Five Japanese girls were sent by their government to the U.S.A. in 1871 to learn Western ways. While they were raised traditionally at home, they grew up as typical schoolgirls in their new country. Three of the girls: Sutematsu, Shige and Ume; returned after ten years to try to change women’s education. Continue reading “Janice P. Nimura’s — Daughters of the samurai *****”
This non-fiction book deals with wild foods and medicinal plants in Canada. It describes how and when to forage for different plants such as chickweed or wild rose.
What I find useful beside the information under each plant are the excellent clear photographs to help identify the right plant. Additionally, at the back of the book are recipes incorporating wild foods, but best of all, is a chart explaining each herb’s health benefit for healing ailments. I wouldn’t be without this book.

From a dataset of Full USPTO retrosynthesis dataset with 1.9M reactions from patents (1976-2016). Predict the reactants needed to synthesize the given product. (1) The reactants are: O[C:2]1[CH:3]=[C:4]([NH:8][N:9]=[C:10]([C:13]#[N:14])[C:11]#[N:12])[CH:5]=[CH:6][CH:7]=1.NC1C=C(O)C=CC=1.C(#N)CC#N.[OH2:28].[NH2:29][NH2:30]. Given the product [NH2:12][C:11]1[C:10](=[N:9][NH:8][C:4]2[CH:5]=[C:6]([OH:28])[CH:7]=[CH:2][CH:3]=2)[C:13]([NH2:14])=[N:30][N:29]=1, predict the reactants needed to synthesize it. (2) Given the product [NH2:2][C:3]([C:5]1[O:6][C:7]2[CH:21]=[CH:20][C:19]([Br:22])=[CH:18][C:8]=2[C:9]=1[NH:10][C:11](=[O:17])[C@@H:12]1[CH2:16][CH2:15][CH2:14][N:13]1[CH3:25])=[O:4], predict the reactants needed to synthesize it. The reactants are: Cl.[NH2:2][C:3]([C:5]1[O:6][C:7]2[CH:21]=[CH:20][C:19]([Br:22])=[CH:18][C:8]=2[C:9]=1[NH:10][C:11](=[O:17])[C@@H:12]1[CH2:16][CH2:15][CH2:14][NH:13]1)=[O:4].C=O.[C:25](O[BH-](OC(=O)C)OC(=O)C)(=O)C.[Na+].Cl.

This is a fascinating biography of Anna Leonowens who pretended to be British, covering up her past, even from her children, to become the nanny to the King of Siam’s children; travel the world; then settle in Canada to raise her family during the Victorian era when other women stayed at home. Continue reading “Susan Morgan”s — Bombay Anna *****”